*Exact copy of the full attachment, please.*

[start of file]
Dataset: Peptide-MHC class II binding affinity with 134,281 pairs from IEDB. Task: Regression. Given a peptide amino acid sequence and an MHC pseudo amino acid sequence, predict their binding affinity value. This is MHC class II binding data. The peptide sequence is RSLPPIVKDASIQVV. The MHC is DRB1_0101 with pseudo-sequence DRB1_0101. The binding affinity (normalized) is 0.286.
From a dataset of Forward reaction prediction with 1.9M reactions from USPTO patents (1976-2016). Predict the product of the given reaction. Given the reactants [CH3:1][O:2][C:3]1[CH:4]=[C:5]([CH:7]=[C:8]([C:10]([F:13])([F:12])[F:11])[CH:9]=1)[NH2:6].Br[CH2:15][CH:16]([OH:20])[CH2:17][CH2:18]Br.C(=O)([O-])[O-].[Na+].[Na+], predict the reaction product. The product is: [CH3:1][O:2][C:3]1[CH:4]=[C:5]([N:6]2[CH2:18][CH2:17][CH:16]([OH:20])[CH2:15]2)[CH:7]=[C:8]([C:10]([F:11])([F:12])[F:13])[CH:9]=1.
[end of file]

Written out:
Dataset: Peptide-MHC class II binding affinity with 134,281 pairs from IEDB. Task: Regression. Given a peptide amino acid sequence and an MHC pseudo amino acid sequence, predict their binding affinity value. This is MHC class II binding data. The peptide sequence is RSLPPIVKDASIQVV. The MHC is DRB1_0101 with pseudo-sequence DRB1_0101. The binding affinity (normalized) is 0.286.
From a dataset of Forward reaction prediction with 1.9M reactions from USPTO patents (1976-2016). Predict the product of the given reaction. Given the reactants [CH3:1][O:2][C:3]1[CH:4]=[C:5]([CH:7]=[C:8]([C:10]([F:13])([F:12])[F:11])[CH:9]=1)[NH2:6].Br[CH2:15][CH:16]([OH:20])[CH2:17][CH2:18]Br.C(=O)([O-])[O-].[Na+].[Na+], predict the reaction product. The product is: [CH3:1][O:2][C:3]1[CH:4]=[C:5]([N:6]2[CH2:18][CH2:17][CH:16]([OH:20])[CH2:15]2)[CH:7]=[C:8]([C:10]([F:11])([F:12])[F:13])[CH:9]=1.